Goods imported between EU member states enjoy the privilege of free border movement without complicated customs declarations or excess duty to pay. However, shipments imported to the UK from outside the EU are required to follow certain procedures.
What are commodity codes?
To import your materials from outside the EU to the UK you firstly need a commodity code. A commodity code is a unique 10 digit number and every single product has its own assigned code.
What are commodity codes used for?
Commodity codes form a vital part of an import declaration when goods arrive in the UK from outside the EU. A customs entry cannot take place without this number. The code identifies what duties and controls are applied at the UK customs border and it is your responsibility, as the importer, to ensure the goods are coded correctly. If goods are cleared through Customs under an incorrect commodity code, the amount of Customs duty could be under or over declared to HMRC, which could lead to potential fines and penalties.
How do I get a commodity code?
To get started the GOV.UK website offer a step-by-step guide to finding your unique commodity code, it can be found via this link. If you have any questions you can, of course, let us know - drop our import team an email at firstname.lastname@example.org.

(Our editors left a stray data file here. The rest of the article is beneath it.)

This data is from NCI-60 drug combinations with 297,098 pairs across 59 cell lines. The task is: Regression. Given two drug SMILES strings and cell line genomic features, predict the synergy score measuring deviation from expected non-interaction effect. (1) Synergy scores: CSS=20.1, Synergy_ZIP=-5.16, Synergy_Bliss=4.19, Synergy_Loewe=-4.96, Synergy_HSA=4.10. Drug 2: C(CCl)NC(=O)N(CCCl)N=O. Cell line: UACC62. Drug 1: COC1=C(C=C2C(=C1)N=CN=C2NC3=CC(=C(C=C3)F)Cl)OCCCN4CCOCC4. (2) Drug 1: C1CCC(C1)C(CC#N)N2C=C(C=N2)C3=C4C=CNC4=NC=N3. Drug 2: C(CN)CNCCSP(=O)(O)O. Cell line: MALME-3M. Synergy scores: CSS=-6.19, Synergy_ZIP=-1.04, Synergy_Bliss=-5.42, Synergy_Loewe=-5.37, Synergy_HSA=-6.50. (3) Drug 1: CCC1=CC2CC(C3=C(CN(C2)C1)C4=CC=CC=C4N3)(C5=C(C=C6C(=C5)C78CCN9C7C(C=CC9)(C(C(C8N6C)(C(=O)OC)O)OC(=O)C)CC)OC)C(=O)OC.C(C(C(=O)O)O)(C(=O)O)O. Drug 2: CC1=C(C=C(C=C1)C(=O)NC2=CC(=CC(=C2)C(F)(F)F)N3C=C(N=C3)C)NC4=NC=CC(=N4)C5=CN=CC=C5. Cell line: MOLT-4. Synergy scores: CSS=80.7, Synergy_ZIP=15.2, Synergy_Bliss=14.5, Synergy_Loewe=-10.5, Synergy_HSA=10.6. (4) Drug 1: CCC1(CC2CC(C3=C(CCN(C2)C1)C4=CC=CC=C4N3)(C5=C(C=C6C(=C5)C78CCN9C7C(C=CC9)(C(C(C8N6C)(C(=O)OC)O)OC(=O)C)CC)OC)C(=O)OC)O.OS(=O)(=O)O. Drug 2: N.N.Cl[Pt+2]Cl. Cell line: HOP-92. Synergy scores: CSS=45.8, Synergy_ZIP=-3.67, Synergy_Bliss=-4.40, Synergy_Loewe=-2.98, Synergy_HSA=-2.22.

If you would like to know more about commodity codes in further detail, please see our full blog here.
Do I need a licence to import my goods?
The majority of goods do not need an import licence on arrival into the UK but there are certain products, particularly those classed as hazardous or dangerous, that do require a licence.
The following items require a licence from The Importing Licensing Branch (ILB):
- Ammunition/firearms (please note: Tudor do not forward firearm material);
- Any nuclear materials;
- Some textiles such as military use clothing, clothing worth over £12,000, materials 50 years or older;
- Iron and steel from some countries.
If you are importing the following items you may be required to obtain a licence from The Department for Environment, Food and Rural Affairs (DEFRA):
- Meat, poultry, dairy and edible items;
- Organic material;
- Fur or animal skin products;
- Air conditioning or cooling appliances;
- Fire-protection items, or foaming equipment; and
- Aerosols or solvents: glue, deodorant etc…
How will leaving the EU affect my supply chain and imports from the EU Market?
In the event of a no-deal Brexit HMRC are recommending that businesses that import from the EU and export to the EU become familiar with three programmes:
- Economic Operator Registration and Identification (EORI);
- Customs Declarations Service (CDS);
- Transitional Simplified Import and Export Procedure (SIEP).
If you have any questions regarding any of the above please contact one of our import team via email at email@example.com.